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A BUG'S LIFE

by: Scott Renshaw

A BUG'S LIFE deserves better. It deserves better than to be held up to that other computer-animated insect film from earlier this fall. It deserves better than to be compared to that other feature from Pixar. It's virtually impossible to talk about A BUG'S LIFE without invoking ANTZ and/or TOY STORY, but it deserves better. Films with this much wit, energy and imagination are too uncommon to diminish this one with such petty comparisons. A BUG'S LIFE is not just a delightful computer-animated family film about insects. It's a delightful film.

Not that it's a perfect one. It gets off to a slightly sluggish start, introducing an ant colony forced to collect a winter food supply for Hopper (Kevin Spacey), a grasshopper gang leader running an entomological protection racket. Our protagonist Flik (Dave Foley), a dreamer whose innovations tend to cause aggravations for the Queen (Phyllis Diller) and her successor-in-training Princess Atta (Julia Louis-Dreyfuss), inadvertently destroys the grasshopper offering one day, endangering the entire colony. Thus Flik takes it upon himself to head out from Ant Island and find warriors who will defend the ants when the angry grasshoppers return.

A BUG'S LIFE doesn't really take off until we meet the "warriors" Flik eventually finds in the big city. In actuality, they're a band of disgraced bug circus performers Flik mistakenly assumes are warriors, including put-upon walking stick bug Slim (David Hyde Pierce), clownish caterpillar Heimlich (Joe Ranft) and the hilarious, imcomprehensible acrobatic pill bug tandem Tuck and Roll (Michael McShane). The botched circus sequence in which they are introduced recalls Warner Bros. cartoons at their most rapid-fire anarchic, with the cast of colorful performers all delivering laughs. Though Foley is a pleasant enough presence, his redemption storyline isn't nearly as interesting as the circus performers' search for an adoring audience. He serves much the same function here as he does on TV's "NewsRadio," acting as the sane center around which more charismatic characters can do their thing.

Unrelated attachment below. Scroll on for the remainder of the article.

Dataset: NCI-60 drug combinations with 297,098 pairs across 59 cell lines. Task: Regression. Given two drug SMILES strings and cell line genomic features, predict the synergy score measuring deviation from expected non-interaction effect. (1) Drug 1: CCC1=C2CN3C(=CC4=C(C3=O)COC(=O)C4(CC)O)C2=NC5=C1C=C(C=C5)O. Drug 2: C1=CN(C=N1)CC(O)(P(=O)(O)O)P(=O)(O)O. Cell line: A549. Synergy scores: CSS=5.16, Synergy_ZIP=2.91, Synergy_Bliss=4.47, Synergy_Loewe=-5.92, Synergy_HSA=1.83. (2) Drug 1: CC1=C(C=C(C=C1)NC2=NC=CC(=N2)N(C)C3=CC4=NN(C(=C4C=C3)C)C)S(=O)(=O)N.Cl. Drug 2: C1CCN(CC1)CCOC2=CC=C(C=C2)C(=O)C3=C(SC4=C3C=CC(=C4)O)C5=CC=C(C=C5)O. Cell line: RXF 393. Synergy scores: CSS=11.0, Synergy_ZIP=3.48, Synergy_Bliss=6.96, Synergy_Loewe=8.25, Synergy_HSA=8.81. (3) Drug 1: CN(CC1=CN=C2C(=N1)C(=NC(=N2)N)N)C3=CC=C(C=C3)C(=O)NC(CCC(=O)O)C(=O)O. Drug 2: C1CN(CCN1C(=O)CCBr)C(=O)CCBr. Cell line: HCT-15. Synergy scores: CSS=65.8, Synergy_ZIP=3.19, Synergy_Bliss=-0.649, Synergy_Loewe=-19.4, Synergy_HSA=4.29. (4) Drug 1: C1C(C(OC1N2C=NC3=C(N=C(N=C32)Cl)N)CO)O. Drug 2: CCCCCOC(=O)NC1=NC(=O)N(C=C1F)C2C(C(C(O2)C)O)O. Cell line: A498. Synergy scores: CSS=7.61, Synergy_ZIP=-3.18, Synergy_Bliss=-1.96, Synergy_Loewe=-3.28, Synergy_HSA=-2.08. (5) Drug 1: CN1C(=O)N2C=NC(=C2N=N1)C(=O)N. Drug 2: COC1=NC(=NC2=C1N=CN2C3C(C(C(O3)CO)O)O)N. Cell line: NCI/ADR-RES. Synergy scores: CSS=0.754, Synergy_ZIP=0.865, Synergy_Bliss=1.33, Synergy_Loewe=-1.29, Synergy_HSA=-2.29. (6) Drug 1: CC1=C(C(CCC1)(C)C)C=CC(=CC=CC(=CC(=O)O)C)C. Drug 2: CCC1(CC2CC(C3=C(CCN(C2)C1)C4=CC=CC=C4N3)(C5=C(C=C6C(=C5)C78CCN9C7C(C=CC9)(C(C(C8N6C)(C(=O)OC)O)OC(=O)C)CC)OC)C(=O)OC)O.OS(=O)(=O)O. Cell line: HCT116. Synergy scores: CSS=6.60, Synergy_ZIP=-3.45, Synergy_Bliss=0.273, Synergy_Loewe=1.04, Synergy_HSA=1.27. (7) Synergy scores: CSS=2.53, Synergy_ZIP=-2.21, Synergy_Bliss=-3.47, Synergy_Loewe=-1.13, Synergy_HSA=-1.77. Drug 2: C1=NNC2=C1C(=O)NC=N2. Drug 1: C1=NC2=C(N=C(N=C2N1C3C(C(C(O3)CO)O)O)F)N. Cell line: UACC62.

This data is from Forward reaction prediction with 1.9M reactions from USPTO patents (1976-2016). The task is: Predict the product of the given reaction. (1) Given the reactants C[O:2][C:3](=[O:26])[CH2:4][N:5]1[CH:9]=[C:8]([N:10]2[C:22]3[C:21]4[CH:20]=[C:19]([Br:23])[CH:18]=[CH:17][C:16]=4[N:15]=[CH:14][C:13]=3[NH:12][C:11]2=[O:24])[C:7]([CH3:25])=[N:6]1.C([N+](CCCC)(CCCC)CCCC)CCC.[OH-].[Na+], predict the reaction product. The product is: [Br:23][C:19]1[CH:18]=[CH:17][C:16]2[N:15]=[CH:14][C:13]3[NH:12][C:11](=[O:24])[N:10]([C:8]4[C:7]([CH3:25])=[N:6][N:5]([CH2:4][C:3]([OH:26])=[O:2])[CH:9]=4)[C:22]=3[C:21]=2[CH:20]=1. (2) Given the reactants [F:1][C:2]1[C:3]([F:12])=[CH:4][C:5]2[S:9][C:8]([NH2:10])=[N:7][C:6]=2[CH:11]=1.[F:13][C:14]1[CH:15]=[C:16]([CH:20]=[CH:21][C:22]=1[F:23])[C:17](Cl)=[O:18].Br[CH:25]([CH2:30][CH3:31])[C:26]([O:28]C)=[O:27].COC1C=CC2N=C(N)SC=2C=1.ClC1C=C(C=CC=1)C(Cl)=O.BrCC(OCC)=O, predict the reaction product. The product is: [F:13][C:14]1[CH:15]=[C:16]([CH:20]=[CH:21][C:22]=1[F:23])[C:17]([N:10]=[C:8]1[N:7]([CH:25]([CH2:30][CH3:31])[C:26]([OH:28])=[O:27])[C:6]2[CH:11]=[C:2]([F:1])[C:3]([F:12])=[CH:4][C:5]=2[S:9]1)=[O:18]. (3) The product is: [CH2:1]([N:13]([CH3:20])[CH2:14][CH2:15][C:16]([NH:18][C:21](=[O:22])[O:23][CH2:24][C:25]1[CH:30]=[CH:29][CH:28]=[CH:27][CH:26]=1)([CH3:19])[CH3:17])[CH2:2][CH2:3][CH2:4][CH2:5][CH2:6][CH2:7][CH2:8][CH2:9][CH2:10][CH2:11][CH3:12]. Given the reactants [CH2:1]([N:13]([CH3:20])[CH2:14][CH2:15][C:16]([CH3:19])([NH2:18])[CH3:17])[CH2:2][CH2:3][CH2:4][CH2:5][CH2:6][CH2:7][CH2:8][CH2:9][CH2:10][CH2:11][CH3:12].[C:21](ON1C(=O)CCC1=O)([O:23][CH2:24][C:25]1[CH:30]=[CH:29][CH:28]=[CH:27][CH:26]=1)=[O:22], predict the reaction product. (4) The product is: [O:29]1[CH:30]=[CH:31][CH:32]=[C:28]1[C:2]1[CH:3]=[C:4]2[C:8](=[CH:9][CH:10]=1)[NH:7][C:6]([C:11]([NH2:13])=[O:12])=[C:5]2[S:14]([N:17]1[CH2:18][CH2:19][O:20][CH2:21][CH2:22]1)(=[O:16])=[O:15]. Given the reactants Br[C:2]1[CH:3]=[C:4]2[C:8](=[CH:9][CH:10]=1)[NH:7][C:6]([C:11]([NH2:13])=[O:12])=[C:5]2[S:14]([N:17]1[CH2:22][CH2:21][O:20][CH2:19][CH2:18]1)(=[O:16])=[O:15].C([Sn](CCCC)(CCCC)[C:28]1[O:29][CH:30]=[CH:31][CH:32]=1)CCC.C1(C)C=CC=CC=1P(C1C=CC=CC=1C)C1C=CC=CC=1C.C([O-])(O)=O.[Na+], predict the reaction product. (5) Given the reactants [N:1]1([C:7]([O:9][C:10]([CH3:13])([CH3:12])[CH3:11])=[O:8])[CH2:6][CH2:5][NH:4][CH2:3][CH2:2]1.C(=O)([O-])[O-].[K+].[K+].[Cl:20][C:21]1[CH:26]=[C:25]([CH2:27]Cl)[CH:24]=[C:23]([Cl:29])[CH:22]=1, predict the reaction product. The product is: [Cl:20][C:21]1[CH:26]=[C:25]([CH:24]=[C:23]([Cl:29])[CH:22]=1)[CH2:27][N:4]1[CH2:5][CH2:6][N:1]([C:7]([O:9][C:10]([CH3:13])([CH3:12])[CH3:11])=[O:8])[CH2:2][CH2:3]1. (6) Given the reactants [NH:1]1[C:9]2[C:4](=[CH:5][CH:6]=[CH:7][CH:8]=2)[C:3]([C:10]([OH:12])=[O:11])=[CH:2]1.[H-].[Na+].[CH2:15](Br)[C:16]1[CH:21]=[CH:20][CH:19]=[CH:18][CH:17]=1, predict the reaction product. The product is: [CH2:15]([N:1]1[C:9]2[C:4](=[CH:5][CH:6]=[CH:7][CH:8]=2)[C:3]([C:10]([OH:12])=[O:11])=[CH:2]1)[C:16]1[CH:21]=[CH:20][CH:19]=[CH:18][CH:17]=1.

He's also the center around which the animators can do their thing, and they do more than enough things to make for a wonderful ride. The throwaway gags in Flik's visit to the "big city" -- an annoying street mime mimicking Flik's every move, a cricket panhandler with a sign announcing "Wings pulled off by kids" -- are consistently appealing to viewers of all ages. Meanwhile, the big action set pieces, including an attack by a hungry bird, offer splendidly-paced thrills. Director John Lasseter has an uncanny eye for setting up a scene, and a comic sensibility most directors of live action should be willing to kill for. Nowhere is that more evident than during the closing credits, when Lasseter pulls out the kind of brilliant conceit that makes really good films feel like great films. Miss the final five minutes at your own peril.

Sure, it would have been nice if A BUG'S LIFE had had a story as tightly constructed as the buddy bonding of Woody and Buzz in TOY STORY. It would have been nice if the lead character had had as distinctive a personality as Woody Allen's Z in ANTZ. Those are the nit-picking details you have to come up with when a film offers as much pure fun as A BUG'S LIFE. Silly enough for kids, smart enough for adults, grandly-staged enough for anyone who loves movies, it offers entertainment that deserves a different kind of comparison. Understand that there probably haven't been a half-dozen better films of any kind this year, and you'll be on to the kind of comparison A BUG'S LIFE really deserves.

On the Renshaw scale of 0 to 10 bug-y rides: 9.

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